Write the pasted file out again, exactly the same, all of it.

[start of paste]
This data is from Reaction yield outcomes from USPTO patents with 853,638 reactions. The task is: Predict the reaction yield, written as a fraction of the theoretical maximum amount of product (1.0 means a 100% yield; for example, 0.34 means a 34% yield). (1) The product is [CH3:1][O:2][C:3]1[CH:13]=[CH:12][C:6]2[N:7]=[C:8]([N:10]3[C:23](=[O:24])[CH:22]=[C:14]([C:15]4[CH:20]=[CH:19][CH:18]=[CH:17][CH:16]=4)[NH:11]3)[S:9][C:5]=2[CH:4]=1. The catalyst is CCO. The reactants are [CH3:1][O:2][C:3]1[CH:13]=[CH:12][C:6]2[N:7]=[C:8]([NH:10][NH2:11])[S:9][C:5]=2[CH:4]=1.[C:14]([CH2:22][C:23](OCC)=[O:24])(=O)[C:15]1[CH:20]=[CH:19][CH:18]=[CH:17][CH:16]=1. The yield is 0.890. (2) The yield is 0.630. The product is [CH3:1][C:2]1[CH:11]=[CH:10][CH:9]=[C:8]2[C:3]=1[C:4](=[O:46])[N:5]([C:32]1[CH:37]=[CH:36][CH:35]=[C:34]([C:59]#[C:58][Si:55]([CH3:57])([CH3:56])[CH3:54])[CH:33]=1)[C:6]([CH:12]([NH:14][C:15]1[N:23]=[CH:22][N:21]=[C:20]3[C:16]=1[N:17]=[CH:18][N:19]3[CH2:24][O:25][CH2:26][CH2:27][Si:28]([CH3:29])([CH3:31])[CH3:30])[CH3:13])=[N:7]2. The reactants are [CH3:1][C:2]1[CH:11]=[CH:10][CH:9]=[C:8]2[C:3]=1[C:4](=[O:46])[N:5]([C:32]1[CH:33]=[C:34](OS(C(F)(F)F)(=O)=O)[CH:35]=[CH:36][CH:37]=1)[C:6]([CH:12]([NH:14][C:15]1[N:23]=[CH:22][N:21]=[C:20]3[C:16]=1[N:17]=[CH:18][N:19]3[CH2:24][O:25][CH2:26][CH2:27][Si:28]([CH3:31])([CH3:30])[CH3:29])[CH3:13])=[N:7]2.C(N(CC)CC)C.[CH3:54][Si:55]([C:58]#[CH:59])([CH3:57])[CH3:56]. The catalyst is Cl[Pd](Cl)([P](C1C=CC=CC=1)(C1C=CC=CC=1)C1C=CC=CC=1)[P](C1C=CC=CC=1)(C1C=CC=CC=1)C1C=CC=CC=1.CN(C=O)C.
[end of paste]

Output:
This data is from Reaction yield outcomes from USPTO patents with 853,638 reactions. The task is: Predict the reaction yield, written as a fraction of the theoretical maximum amount of product (1.0 means a 100% yield; for example, 0.34 means a 34% yield). (1) The product is [CH3:1][O:2][C:3]1[CH:13]=[CH:12][C:6]2[N:7]=[C:8]([N:10]3[C:23](=[O:24])[CH:22]=[C:14]([C:15]4[CH:20]=[CH:19][CH:18]=[CH:17][CH:16]=4)[NH:11]3)[S:9][C:5]=2[CH:4]=1. The catalyst is CCO. The reactants are [CH3:1][O:2][C:3]1[CH:13]=[CH:12][C:6]2[N:7]=[C:8]([NH:10][NH2:11])[S:9][C:5]=2[CH:4]=1.[C:14]([CH2:22][C:23](OCC)=[O:24])(=O)[C:15]1[CH:20]=[CH:19][CH:18]=[CH:17][CH:16]=1. The yield is 0.890. (2) The yield is 0.630. The product is [CH3:1][C:2]1[CH:11]=[CH:10][CH:9]=[C:8]2[C:3]=1[C:4](=[O:46])[N:5]([C:32]1[CH:37]=[CH:36][CH:35]=[C:34]([C:59]#[C:58][Si:55]([CH3:57])([CH3:56])[CH3:54])[CH:33]=1)[C:6]([CH:12]([NH:14][C:15]1[N:23]=[CH:22][N:21]=[C:20]3[C:16]=1[N:17]=[CH:18][N:19]3[CH2:24][O:25][CH2:26][CH2:27][Si:28]([CH3:29])([CH3:31])[CH3:30])[CH3:13])=[N:7]2. The reactants are [CH3:1][C:2]1[CH:11]=[CH:10][CH:9]=[C:8]2[C:3]=1[C:4](=[O:46])[N:5]([C:32]1[CH:33]=[C:34](OS(C(F)(F)F)(=O)=O)[CH:35]=[CH:36][CH:37]=1)[C:6]([CH:12]([NH:14][C:15]1[N:23]=[CH:22][N:21]=[C:20]3[C:16]=1[N:17]=[CH:18][N:19]3[CH2:24][O:25][CH2:26][CH2:27][Si:28]([CH3:31])([CH3:30])[CH3:29])[CH3:13])=[N:7]2.C(N(CC)CC)C.[CH3:54][Si:55]([C:58]#[CH:59])([CH3:57])[CH3:56]. The catalyst is Cl[Pd](Cl)([P](C1C=CC=CC=1)(C1C=CC=CC=1)C1C=CC=CC=1)[P](C1C=CC=CC=1)(C1C=CC=CC=1)C1C=CC=CC=1.CN(C=O)C.